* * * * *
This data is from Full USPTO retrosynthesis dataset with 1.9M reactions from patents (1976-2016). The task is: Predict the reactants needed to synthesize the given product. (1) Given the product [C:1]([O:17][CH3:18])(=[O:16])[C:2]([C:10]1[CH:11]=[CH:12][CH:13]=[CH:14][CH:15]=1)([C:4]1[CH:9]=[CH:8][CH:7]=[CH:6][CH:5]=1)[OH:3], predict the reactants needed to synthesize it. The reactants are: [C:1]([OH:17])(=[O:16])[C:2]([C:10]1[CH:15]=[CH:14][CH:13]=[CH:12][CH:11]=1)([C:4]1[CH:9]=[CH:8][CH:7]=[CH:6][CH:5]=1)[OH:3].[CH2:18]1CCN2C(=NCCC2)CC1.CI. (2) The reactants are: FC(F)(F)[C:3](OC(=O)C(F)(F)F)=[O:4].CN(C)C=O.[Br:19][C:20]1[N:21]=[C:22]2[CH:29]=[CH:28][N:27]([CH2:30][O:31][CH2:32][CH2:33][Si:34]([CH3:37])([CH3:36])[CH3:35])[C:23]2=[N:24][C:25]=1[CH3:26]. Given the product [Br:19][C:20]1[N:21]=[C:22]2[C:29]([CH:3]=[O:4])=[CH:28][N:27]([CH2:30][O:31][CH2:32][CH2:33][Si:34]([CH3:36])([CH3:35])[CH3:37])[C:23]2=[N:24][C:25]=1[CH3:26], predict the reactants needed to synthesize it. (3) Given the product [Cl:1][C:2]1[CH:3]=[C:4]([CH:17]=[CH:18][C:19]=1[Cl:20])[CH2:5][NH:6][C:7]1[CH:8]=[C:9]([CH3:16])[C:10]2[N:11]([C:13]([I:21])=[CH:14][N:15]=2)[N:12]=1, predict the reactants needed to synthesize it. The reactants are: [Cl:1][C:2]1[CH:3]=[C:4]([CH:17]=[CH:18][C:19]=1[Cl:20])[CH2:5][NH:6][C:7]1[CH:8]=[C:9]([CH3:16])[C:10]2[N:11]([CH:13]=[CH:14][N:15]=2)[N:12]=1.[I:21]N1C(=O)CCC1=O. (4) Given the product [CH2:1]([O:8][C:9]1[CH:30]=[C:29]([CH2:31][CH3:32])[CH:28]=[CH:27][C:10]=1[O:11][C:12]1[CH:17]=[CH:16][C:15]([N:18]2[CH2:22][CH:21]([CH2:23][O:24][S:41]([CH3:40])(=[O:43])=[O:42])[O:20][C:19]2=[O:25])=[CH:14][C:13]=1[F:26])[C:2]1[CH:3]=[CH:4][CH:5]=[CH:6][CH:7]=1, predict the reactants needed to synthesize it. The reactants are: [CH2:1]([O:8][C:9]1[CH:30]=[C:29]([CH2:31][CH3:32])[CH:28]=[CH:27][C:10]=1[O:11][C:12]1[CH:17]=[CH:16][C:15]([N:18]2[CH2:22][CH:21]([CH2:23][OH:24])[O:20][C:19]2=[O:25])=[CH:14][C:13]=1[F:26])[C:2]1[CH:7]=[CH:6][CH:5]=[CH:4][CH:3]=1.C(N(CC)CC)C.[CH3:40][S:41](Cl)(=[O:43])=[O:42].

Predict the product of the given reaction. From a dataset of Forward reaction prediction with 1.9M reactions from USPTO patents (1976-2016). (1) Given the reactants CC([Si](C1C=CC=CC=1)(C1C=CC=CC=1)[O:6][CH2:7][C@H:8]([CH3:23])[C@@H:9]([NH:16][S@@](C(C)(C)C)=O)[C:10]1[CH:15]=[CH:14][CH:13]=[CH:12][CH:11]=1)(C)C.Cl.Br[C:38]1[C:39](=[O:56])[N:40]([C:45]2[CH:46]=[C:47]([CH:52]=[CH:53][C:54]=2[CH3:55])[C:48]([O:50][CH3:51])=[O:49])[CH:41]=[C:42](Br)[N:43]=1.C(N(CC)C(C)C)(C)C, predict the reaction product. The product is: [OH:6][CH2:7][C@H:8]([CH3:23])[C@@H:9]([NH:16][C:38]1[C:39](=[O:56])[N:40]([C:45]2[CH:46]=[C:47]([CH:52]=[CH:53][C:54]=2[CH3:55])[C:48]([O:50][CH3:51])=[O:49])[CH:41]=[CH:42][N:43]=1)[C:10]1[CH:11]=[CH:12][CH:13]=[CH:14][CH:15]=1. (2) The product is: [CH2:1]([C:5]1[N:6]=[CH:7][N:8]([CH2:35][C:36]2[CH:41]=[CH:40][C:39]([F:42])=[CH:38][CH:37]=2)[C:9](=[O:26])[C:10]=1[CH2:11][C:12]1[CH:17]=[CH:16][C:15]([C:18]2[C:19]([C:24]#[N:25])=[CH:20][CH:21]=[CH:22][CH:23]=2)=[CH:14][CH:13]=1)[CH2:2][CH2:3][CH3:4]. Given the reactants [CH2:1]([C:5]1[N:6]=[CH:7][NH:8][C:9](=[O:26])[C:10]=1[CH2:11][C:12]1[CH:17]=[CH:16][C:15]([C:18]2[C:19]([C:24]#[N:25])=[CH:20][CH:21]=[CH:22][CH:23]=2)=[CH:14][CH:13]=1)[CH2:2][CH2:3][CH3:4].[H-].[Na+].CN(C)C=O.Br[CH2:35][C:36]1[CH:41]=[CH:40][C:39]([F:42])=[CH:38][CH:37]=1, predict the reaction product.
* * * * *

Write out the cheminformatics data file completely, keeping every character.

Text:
This data is from Full USPTO retrosynthesis dataset with 1.9M reactions from patents (1976-2016). The task is: Predict the reactants needed to synthesize the given product. (1) Given the product [C:1]([O:17][CH3:18])(=[O:16])[C:2]([C:10]1[CH:11]=[CH:12][CH:13]=[CH:14][CH:15]=1)([C:4]1[CH:9]=[CH:8][CH:7]=[CH:6][CH:5]=1)[OH:3], predict the reactants needed to synthesize it. The reactants are: [C:1]([OH:17])(=[O:16])[C:2]([C:10]1[CH:15]=[CH:14][CH:13]=[CH:12][CH:11]=1)([C:4]1[CH:9]=[CH:8][CH:7]=[CH:6][CH:5]=1)[OH:3].[CH2:18]1CCN2C(=NCCC2)CC1.CI. (2) The reactants are: FC(F)(F)[C:3](OC(=O)C(F)(F)F)=[O:4].CN(C)C=O.[Br:19][C:20]1[N:21]=[C:22]2[CH:29]=[CH:28][N:27]([CH2:30][O:31][CH2:32][CH2:33][Si:34]([CH3:37])([CH3:36])[CH3:35])[C:23]2=[N:24][C:25]=1[CH3:26]. Given the product [Br:19][C:20]1[N:21]=[C:22]2[C:29]([CH:3]=[O:4])=[CH:28][N:27]([CH2:30][O:31][CH2:32][CH2:33][Si:34]([CH3:36])([CH3:35])[CH3:37])[C:23]2=[N:24][C:25]=1[CH3:26], predict the reactants needed to synthesize it. (3) Given the product [Cl:1][C:2]1[CH:3]=[C:4]([CH:17]=[CH:18][C:19]=1[Cl:20])[CH2:5][NH:6][C:7]1[CH:8]=[C:9]([CH3:16])[C:10]2[N:11]([C:13]([I:21])=[CH:14][N:15]=2)[N:12]=1, predict the reactants needed to synthesize it. The reactants are: [Cl:1][C:2]1[CH:3]=[C:4]([CH:17]=[CH:18][C:19]=1[Cl:20])[CH2:5][NH:6][C:7]1[CH:8]=[C:9]([CH3:16])[C:10]2[N:11]([CH:13]=[CH:14][N:15]=2)[N:12]=1.[I:21]N1C(=O)CCC1=O. (4) Given the product [CH2:1]([O:8][C:9]1[CH:30]=[C:29]([CH2:31][CH3:32])[CH:28]=[CH:27][C:10]=1[O:11][C:12]1[CH:17]=[CH:16][C:15]([N:18]2[CH2:22][CH:21]([CH2:23][O:24][S:41]([CH3:40])(=[O:43])=[O:42])[O:20][C:19]2=[O:25])=[CH:14][C:13]=1[F:26])[C:2]1[CH:3]=[CH:4][CH:5]=[CH:6][CH:7]=1, predict the reactants needed to synthesize it. The reactants are: [CH2:1]([O:8][C:9]1[CH:30]=[C:29]([CH2:31][CH3:32])[CH:28]=[CH:27][C:10]=1[O:11][C:12]1[CH:17]=[CH:16][C:15]([N:18]2[CH2:22][CH:21]([CH2:23][OH:24])[O:20][C:19]2=[O:25])=[CH:14][C:13]=1[F:26])[C:2]1[CH:7]=[CH:6][CH:5]=[CH:4][CH:3]=1.C(N(CC)CC)C.[CH3:40][S:41](Cl)(=[O:43])=[O:42].

Predict the product of the given reaction. From a dataset of Forward reaction prediction with 1.9M reactions from USPTO patents (1976-2016). (1) Given the reactants CC([Si](C1C=CC=CC=1)(C1C=CC=CC=1)[O:6][CH2:7][C@H:8]([CH3:23])[C@@H:9]([NH:16][S@@](C(C)(C)C)=O)[C:10]1[CH:15]=[CH:14][CH:13]=[CH:12][CH:11]=1)(C)C.Cl.Br[C:38]1[C:39](=[O:56])[N:40]([C:45]2[CH:46]=[C:47]([CH:52]=[CH:53][C:54]=2[CH3:55])[C:48]([O:50][CH3:51])=[O:49])[CH:41]=[C:42](Br)[N:43]=1.C(N(CC)C(C)C)(C)C, predict the reaction product. The product is: [OH:6][CH2:7][C@H:8]([CH3:23])[C@@H:9]([NH:16][C:38]1[C:39](=[O:56])[N:40]([C:45]2[CH:46]=[C:47]([CH:52]=[CH:53][C:54]=2[CH3:55])[C:48]([O:50][CH3:51])=[O:49])[CH:41]=[CH:42][N:43]=1)[C:10]1[CH:11]=[CH:12][CH:13]=[CH:14][CH:15]=1. (2) The product is: [CH2:1]([C:5]1[N:6]=[CH:7][N:8]([CH2:35][C:36]2[CH:41]=[CH:40][C:39]([F:42])=[CH:38][CH:37]=2)[C:9](=[O:26])[C:10]=1[CH2:11][C:12]1[CH:17]=[CH:16][C:15]([C:18]2[C:19]([C:24]#[N:25])=[CH:20][CH:21]=[CH:22][CH:23]=2)=[CH:14][CH:13]=1)[CH2:2][CH2:3][CH3:4]. Given the reactants [CH2:1]([C:5]1[N:6]=[CH:7][NH:8][C:9](=[O:26])[C:10]=1[CH2:11][C:12]1[CH:17]=[CH:16][C:15]([C:18]2[C:19]([C:24]#[N:25])=[CH:20][CH:21]=[CH:22][CH:23]=2)=[CH:14][CH:13]=1)[CH2:2][CH2:3][CH3:4].[H-].[Na+].CN(C)C=O.Br[CH2:35][C:36]1[CH:41]=[CH:40][C:39]([F:42])=[CH:38][CH:37]=1, predict the reaction product.